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Archive for May, 2011

Literary journalism in new forms

Friday, May 13th, 2011

The LA Times has a great discussion of several new publishers who are aiming to fill the space between books and substantial magazine articles, and also to create a free-standing market for long-form journalism. The first, Byliner, has attracted some attention recently with the publication of Jon Krakauer’s “Three Cups of Deceit”, which analyzes Greg Mortensen’s “Three Cups of Tea” and sparked a discussion of Mortensen’s financial management and general veracity. The Times compares the form to classic literary journalism like Norman Mailer’s history of the 1968 Democratic convention or Joan Didion’s essays on 1960’s culture.

“Three Cups of Deceit” (available through Amazon) is an intriguing in-between length, about eighty pages. Krakauer has enough space to develop his theme, but it’s a relatively simple story that doesn’t fit conventional publishing requirements–it’s too long even for something like the New Yorker, but too short to make a profitable book…and padding the length to make it book size would decrease the impact. It was well worth the $3 I spent. When Kindle Singles launched earlier this year, this was the sort of thing Amazon had in mind to encourage. I’m happy new kinds of publishers are experimenting with it to create great things.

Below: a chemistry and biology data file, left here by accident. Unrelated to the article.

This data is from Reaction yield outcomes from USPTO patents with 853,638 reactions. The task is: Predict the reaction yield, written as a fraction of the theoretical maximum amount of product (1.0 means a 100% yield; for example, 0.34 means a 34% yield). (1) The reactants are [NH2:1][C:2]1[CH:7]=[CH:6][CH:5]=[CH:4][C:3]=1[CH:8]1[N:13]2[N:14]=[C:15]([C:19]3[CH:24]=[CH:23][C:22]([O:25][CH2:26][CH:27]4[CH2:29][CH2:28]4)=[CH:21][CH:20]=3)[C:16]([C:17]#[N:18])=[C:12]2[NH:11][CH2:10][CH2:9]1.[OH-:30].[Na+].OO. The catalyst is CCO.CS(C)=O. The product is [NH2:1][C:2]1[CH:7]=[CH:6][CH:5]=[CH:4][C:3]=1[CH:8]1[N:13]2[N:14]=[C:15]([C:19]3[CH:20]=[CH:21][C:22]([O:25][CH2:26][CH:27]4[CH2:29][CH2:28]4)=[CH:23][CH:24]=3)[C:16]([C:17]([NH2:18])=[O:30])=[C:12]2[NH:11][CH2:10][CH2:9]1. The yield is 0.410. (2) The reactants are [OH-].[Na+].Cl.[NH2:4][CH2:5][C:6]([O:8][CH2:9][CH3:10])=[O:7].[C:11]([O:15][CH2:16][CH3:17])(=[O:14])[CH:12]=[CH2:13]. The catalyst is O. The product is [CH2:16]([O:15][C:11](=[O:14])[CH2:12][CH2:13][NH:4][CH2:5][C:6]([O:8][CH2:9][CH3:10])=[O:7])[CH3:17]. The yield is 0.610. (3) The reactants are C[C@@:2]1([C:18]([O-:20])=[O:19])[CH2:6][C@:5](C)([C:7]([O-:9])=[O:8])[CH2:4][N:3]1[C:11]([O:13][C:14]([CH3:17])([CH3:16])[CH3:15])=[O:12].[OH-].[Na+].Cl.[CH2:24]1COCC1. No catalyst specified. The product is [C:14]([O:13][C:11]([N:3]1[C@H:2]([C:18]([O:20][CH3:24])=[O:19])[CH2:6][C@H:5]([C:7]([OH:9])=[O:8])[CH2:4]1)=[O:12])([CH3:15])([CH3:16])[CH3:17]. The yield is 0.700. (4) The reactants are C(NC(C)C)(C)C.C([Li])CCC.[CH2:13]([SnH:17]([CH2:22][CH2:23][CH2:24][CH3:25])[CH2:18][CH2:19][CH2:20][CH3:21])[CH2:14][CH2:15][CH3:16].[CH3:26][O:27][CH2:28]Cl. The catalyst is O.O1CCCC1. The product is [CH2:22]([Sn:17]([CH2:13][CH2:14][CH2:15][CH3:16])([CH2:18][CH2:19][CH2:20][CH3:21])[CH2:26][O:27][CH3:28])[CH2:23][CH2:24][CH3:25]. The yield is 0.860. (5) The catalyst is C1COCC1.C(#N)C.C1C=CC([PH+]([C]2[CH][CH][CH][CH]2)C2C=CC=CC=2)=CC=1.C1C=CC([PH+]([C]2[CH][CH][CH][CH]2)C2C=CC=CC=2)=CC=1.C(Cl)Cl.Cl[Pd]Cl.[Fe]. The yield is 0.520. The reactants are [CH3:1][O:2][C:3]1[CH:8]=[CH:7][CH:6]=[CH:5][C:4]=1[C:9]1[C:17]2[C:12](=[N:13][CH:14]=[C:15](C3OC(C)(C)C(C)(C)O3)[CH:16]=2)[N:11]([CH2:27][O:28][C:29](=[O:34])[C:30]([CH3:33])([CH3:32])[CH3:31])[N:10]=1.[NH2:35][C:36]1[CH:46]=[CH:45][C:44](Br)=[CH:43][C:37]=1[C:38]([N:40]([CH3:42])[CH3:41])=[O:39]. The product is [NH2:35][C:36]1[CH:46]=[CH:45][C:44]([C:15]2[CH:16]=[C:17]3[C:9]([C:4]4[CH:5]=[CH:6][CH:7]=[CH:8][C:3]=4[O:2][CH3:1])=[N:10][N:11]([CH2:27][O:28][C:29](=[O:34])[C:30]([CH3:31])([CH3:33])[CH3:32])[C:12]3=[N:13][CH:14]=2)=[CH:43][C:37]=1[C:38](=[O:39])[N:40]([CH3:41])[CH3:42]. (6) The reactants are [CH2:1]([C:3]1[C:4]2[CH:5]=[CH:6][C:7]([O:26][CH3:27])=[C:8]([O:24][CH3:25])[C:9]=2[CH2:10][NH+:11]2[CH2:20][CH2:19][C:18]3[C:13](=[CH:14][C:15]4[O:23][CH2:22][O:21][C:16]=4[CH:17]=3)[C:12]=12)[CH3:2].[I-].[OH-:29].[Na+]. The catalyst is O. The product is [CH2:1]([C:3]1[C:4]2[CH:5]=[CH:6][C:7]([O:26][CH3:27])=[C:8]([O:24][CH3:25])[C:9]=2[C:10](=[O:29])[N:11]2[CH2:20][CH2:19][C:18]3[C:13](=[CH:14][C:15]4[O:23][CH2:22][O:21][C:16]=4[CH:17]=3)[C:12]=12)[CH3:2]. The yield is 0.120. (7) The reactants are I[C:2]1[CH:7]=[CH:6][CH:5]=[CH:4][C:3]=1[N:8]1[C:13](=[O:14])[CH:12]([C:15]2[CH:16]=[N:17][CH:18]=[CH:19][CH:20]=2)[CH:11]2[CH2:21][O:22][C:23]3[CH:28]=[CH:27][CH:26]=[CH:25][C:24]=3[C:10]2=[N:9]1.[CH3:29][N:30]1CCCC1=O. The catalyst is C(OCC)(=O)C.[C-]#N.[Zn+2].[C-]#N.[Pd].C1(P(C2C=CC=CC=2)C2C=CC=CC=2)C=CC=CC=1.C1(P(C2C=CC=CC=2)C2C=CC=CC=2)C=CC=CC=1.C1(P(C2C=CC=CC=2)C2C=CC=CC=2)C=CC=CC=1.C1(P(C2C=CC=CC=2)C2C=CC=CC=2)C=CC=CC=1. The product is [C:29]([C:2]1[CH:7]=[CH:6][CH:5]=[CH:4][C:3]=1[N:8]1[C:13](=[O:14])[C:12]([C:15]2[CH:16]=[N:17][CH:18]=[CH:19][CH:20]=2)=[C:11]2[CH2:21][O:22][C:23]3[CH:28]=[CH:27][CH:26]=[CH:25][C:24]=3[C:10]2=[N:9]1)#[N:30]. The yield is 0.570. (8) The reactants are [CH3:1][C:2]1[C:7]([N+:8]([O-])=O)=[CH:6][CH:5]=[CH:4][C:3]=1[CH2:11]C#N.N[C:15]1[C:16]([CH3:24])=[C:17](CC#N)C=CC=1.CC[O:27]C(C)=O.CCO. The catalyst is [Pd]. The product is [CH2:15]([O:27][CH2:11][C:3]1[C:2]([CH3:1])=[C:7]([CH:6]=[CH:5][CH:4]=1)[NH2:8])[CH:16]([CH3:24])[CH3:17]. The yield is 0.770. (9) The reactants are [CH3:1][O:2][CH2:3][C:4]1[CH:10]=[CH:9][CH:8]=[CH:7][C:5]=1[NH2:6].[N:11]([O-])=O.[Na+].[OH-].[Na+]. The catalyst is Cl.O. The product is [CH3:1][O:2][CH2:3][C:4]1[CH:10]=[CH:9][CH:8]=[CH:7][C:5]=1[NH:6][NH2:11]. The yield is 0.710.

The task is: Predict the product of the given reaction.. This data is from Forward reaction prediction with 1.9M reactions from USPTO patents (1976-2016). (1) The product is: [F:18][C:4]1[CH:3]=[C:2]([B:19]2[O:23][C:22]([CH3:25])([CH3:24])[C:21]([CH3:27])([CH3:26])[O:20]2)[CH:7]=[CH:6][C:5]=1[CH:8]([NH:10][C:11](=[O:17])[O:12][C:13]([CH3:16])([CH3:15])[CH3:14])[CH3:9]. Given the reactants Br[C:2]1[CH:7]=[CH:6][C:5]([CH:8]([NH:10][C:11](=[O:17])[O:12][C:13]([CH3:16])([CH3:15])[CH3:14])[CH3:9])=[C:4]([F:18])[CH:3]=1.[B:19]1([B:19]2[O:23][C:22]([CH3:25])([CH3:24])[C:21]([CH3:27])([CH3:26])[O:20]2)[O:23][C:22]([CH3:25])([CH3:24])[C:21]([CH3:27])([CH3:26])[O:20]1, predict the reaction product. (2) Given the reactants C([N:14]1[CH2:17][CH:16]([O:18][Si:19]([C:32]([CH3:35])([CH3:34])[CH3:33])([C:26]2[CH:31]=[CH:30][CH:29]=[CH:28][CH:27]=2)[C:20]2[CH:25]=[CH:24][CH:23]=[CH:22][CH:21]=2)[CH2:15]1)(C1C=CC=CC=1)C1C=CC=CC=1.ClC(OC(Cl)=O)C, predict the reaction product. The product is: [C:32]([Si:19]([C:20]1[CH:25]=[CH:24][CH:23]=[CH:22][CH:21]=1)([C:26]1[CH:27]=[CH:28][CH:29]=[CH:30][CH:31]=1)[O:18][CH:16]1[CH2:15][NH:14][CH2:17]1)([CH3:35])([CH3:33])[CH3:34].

Bin Laden and the Evolution of the Web

Monday, May 2nd, 2011

On September 11th, 2001 I was working as a sales analyst for a tool company in Columbus, Ohio. When the initial reports of a plane crashing into the World Trade Center began circulating in the office I went online to confirm it and discovered that the web was broken. Specifically, CNN.com was down. And nytimes.com. I branched out to national newspapers: LA Times, Chicago Tribune, down. I went to smaller cities, TV stations, then smaller TV stations, newspaper sites from tiny towns, all down. I began checking British sites the same way, all down. I finally confirmed the news via the website of a small TV station in Provence. I had a dim recollection of this last night when ESPN mentioned the news about Osama Bin Laden and New York Times mobile took 30 seconds to load instead of the usual 2, but it didn’t crystallize for me until I read this analysis of how search engines handled the news last night and today by Danny Sullivan, my favorite search engine guru. Sullivan points out that Google was incapable of doing realtime search in 2001, or of searching news specifically, but can do both now. And the web has enough horsepower to handle live-streaming a royal wedding or the World Cup. Or the partial conclusion to a story which started ten years ago on a clear September day.